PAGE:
crevices) from which they forage for a spatially diffuse resource.

Tuesday, February 25 @ 3 pm

Kai Chan

Detecting and Distinguishing between Processes Affecting Extinction
and Speciation Using the Shape of Phylogenies

The diversification of species is an epiphenomenon of many important
processes at the individual and population levels, whose patterns are
expressed at and above the species level.  This confluence of scales has
hindered a holistic understanding of this crucial biological process.  I
shall discuss some of my recent efforts to bridge these scales by
analyzing the effects of (traditionally) ecological and evolutionary
processes on the pattern of phylogenetic tree shape, and discovering
practical means of detecting and distinguishing between these processes.
I investigate the effects of several models of stochastic extinction,
including "demographic" (population size fluctuation) and
"rival-mediated" extinction (through competitive exclusion by or
hybridization with closely related species).  I contrast those
extinction-affecting processes with a speciation-affecting process by
which "new" species are inhibited from speciating (e.g., through
suppression by sister species).  In describing the phylogenetic effects
of these forces, I simultaneously derive statistics for their detection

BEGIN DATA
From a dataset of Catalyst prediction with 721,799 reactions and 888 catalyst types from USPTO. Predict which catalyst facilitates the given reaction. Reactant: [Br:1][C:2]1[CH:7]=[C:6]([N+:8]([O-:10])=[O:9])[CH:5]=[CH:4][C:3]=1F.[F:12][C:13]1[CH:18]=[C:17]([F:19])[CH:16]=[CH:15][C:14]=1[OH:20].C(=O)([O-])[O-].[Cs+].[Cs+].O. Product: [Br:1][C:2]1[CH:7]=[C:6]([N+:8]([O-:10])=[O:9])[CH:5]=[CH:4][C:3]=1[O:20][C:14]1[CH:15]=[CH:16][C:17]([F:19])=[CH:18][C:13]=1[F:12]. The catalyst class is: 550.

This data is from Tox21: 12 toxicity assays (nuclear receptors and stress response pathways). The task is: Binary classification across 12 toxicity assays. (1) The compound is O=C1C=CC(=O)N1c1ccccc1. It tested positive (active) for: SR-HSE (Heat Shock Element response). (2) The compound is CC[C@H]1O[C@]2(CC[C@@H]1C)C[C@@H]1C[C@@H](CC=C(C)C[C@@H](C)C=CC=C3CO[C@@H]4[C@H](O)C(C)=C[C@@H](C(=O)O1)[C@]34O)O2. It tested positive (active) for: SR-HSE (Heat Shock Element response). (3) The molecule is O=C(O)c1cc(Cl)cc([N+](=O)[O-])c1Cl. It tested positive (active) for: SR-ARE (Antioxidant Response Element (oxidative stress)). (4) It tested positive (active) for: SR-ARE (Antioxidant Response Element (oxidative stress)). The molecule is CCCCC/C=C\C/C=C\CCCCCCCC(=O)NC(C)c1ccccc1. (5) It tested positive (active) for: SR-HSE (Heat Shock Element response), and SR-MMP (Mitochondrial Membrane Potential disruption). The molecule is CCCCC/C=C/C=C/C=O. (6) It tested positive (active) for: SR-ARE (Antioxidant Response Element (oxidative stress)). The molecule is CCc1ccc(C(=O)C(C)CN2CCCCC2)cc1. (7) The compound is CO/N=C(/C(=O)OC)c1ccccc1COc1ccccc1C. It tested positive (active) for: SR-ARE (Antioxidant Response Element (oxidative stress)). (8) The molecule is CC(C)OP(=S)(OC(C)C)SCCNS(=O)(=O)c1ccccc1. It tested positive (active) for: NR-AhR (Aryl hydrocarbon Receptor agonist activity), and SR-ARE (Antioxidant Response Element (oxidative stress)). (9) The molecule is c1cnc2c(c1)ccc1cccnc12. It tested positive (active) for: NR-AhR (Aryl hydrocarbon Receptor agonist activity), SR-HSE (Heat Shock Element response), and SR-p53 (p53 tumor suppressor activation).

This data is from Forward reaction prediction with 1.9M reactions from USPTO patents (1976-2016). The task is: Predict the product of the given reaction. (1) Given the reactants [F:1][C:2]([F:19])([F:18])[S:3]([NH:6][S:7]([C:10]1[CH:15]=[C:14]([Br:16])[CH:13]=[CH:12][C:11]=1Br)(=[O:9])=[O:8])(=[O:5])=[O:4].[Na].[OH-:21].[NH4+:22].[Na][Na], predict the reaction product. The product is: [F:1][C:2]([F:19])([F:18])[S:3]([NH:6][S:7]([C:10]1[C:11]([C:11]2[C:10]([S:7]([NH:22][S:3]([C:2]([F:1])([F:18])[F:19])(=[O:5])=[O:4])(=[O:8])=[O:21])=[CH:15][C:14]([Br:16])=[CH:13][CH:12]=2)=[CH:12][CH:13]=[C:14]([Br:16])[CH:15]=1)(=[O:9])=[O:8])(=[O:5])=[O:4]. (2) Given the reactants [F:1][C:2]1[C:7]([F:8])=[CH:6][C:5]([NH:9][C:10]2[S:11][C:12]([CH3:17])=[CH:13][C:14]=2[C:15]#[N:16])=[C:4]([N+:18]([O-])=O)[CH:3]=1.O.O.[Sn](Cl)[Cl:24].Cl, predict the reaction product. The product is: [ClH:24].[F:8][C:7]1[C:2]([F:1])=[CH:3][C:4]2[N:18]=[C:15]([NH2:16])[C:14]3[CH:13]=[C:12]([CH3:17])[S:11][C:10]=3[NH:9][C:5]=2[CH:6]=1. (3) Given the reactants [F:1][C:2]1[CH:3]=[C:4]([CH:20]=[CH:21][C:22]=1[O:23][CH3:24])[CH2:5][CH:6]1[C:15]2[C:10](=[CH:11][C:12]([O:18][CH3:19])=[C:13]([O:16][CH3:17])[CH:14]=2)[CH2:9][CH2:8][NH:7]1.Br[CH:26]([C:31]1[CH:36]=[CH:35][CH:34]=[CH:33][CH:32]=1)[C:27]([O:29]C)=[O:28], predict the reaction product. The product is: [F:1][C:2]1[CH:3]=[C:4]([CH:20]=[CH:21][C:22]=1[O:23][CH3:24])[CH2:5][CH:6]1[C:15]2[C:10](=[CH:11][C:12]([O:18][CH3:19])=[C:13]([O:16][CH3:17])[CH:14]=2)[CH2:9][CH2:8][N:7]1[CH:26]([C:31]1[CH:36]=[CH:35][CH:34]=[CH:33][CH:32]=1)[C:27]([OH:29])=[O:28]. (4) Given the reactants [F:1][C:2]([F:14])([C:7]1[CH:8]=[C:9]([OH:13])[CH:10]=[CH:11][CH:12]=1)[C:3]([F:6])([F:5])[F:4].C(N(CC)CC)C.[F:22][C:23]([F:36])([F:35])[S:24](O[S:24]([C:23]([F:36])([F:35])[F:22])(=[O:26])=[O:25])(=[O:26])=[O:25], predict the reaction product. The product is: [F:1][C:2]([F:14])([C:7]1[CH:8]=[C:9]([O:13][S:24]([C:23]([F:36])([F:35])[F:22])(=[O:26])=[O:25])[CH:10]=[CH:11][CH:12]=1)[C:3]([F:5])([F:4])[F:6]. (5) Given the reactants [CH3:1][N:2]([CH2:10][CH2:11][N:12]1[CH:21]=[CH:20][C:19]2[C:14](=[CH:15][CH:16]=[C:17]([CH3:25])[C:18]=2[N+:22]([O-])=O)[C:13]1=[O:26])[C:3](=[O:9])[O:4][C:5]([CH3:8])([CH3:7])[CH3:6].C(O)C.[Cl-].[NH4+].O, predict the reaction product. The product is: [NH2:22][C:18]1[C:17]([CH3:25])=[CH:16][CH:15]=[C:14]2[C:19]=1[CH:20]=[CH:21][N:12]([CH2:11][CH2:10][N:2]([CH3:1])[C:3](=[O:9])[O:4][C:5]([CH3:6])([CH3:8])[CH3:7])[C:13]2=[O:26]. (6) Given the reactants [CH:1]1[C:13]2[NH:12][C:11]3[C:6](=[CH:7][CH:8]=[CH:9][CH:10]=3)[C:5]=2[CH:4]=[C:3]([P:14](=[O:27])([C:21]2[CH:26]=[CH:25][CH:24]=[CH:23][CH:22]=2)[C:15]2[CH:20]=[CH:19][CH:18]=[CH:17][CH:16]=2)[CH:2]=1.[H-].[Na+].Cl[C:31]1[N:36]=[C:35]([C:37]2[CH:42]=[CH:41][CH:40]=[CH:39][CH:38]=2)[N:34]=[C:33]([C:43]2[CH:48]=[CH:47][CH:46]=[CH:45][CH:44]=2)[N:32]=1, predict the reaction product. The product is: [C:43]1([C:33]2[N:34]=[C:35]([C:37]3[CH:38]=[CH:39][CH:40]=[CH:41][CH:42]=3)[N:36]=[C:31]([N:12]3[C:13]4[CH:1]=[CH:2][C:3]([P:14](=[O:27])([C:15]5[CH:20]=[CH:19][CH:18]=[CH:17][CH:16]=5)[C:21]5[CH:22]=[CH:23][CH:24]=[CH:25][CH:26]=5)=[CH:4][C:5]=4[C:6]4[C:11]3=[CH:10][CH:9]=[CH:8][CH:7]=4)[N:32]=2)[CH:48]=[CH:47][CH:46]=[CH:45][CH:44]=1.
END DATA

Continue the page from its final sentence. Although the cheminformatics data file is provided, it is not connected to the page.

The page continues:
and discrimination, and assess the relative power of these statistics.
The proximate goal is to implement these statistics in SymmeTREE, a
program that I developed with Brian Moore to detect differential rates of
diversification using the shape of phylogenies.  Assessing both within-
and between-lineage variation of diversification, SymmeTREE should
provide a toolbox for understanding the patterns of diversification and
their probable causes.

Tuesday, March 4 @ 3 pm

Peter Walsh

Density dependence, social structure and the emergence of Ebola in
African apes.

The ape Ebola crisis in Congo & Gabon continues to worsen and is now
burning through the world's highest density gorilla population. In this
talk I will discuss the role that transmission between apes may have
played in the emergence of Ebola. I will briefly present statistical
analyses suggesting that Ebola transmission between gorilla in the same
social group is common. These analyses compare the support for alternate
models of primary and secondary transmission, given survey and
observational data on gorilla group sizes. This work examines more
realistic transmission scenarios than presented in my last talk, using
Monte Carlo simulation to evaluate likelihoods for alternate models. I
will then discuss a spatially explicit, individual based simulator of
Ebola transmission dynamics that I am developing. I will present
preliminary results suggesting that Ebola exhibits density dependent
dynamics in which epidemics can only spread when ape density is above
some threshold. The model also suggests that ape group size has a strong
effect on Ebola outbreak potential that is independent of population
density. I'll finish by discussing two ways in which I plan to
parameterize the model: 1) with data from habituated gorillas and chimps,
and 2) with data from population surveys before, during, and after Ebola
epidemics. The ultimate goal is to use the model as a tool for evaluating
and optimizing intervention strategies (e.g. vaccination, barrier
construction, translocation).

Tuesday, March 11 @ 3 pm

Somnath Roy

The impact of large windfarms on local meteorology

Concerns regarding the cleanliness and long-term potential of conventional (fossil
fuel-based) sources of energy have triggered a search for alternatives. Windpower has emerged